36 Farmhouse Review: A random splash of spices spoiled the cinematic taste of the film, read the full review

Manoj Vashisht, New Delhi. Even the most expensive dish of a high-end shop becomes tasteless by adding uncontrolled amounts of spices and dissolving the bitter juice in the mouth. Then you do not swallow it thinking that let’s eat it, because a lot of money has been spent or the owner of this shop is some ‘veteran cook’. Food can be swallowed only when all the spices are added in balanced quantity.

Veteran filmmaker of Hindi cinema Subhash Ghai’s first OTT release 36 Farmhouse is a classic example of spoiled recipes. The random sprinkling of spices in this film has spoiled the cinematic taste to such an extent that after watching the film, the mind gets distracted. It seems that the film was not under the control of the director. Somebody seems to be doing something. If a great artist like Sanjay Mishra is not seen in his own right, then a good actor like Vijay Raj seems to be a victim of antaranjatna.

36 Farmhouse is a comedy-thriller to say, but seeing it, neither does one laugh nor feel any thrill. This question definitely comes in the mind, after all Ghai Saheb took the trouble of making this film to pay off which ‘debt’! However, with the kind of story and background chosen, there was a lot of potential to show and do.

The story is mainly based on mutual enmity for the property of sons of a wealthy woman Padmini Raj Singh (Madhuri Bhatia). An ailing aged Padmini lives with her eldest son Raunak Singh (Vijay Raj) in a luxurious bungalow named 36 Farmhouse on the outskirts of Mumbai. There is also a 300 crore farmhouse with this bungalow. Padmini has given all her property to the eldest son Raunak Singh. Raunak has two younger brothers Gajendra (Rahul Singh) and Virendra. Gajendra is a bit of a badass, while Virendra is straightforward, but his wife Mithika (Flora Saini) is cunning. Both of them want their share in the property. There is also a murder mystery there.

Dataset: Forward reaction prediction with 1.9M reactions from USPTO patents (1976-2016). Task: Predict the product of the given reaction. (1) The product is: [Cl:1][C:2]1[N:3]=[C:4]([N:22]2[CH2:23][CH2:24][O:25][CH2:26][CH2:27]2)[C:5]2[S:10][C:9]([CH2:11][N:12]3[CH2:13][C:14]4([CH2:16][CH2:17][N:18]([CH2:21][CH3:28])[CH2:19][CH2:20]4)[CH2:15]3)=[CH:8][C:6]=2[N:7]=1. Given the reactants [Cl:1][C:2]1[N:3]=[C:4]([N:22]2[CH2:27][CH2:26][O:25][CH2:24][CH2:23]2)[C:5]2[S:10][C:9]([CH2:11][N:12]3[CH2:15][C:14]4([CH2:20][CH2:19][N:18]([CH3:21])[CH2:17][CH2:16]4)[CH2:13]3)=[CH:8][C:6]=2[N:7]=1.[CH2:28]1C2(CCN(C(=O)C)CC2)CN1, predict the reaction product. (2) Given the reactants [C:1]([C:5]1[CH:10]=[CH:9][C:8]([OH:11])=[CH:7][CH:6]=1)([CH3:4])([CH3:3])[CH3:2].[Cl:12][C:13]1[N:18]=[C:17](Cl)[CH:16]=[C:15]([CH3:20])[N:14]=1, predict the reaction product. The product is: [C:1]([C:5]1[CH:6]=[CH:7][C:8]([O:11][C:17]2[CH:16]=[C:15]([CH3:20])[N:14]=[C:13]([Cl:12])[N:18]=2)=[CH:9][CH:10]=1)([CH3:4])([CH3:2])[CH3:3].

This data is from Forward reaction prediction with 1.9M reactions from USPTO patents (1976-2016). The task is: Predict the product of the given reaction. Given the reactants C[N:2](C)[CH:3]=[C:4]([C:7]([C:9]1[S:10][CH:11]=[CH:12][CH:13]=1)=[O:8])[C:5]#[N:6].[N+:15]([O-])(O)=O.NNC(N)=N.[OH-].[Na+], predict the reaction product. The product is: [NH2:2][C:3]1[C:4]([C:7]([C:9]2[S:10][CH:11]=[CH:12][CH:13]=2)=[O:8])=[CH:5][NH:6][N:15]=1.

The story of 36 Farmhouse is set in the period of 2020, when the corona virus pandemic was at its peak and due to the lockdown, migrant laborers and small business or jobseekers living in the metropolis are unemployed to escape the famine. There were mass migrations to their home towns and home states. Jai Prakash (Sanjay Mishra) and Harry (Amol Parashar) are one such father and son, who have become unemployed due to the lockdown. The two live separately and share a Tom and Jerry relationship with each other. Jai Prakash is a cook, who used to work at a dhaba. After a chance meeting with Benny (Ashwini Kalsekar), the caretaker of the bungalow, Jai Jai Prakash gets a job as a cook at 36 farmhouses.

Padmini Singh’s granddaughter Antara (Barkha Singh) visits the farmhouse on vacation, meets Harry on the way and takes him with her to 36 farmhouses. Antara is soft hearted, innocent, happy and away from conspiracies. She wants to become a fashion designer. Now the rest of the story progresses with the tussle, fun and frolic between these characters and Raunak’s tussle with his brothers.

36 Farmhouse marks the OTT debut of Subhash Ghai as a producer. He himself has written the story of this film and has also given music. Ghai sahib wrote the story, but forgot to detail the character graph of the characters. The characters of Jai Prakash and Harry seem very superficial. There is no depth to them. Harry is said to be an assistant to celebrity designer Manish Malhotra, who has left Mumbai for his village in Bihar on foot after being unemployed in lockdown. But seeing Harry, it does not seem far and wide that this man has been hit by the lockdown.

Same is the case with Jai Prakash. Seeing the neat lining of Jai Prakash’s beard, who left for his village on foot in lockdown, it seems that even though there are cravings for food in lockdown, the fellow has not let the style fall. It hurts to see an artist like Sanjay Mishra like this. Same is the case with Vijay Raj too. There is a sense of carelessness in his performance. In some places, he looks unnecessarily loud.

The song and music of the film seems outdated. Singing and slowing down the already running pace. The irony is that the film fails to evoke any sympathy even for the message of the economic gulf between the two sections of society that Subhash Ghai has tried to convey. Director Ram Ramesh Sharma must be applauded for the fact that he has made all the characters wear masks as much as possible in view of the backdrop of Pandemic and that is also the biggest message of this film.

‘The danger is not over yet, definitely wear a mask.’

Cast – Sanjay Mishra, Vijay Raj, Amol Parashar, Barkha Singh, Ashwini Kalsekar etc.

Director- Ram Ramesh Sharma

Producer- Subhash Ghai

Platform- G5

Duration- 107 Minutes

Rating- *1/2 (one and a half stars)

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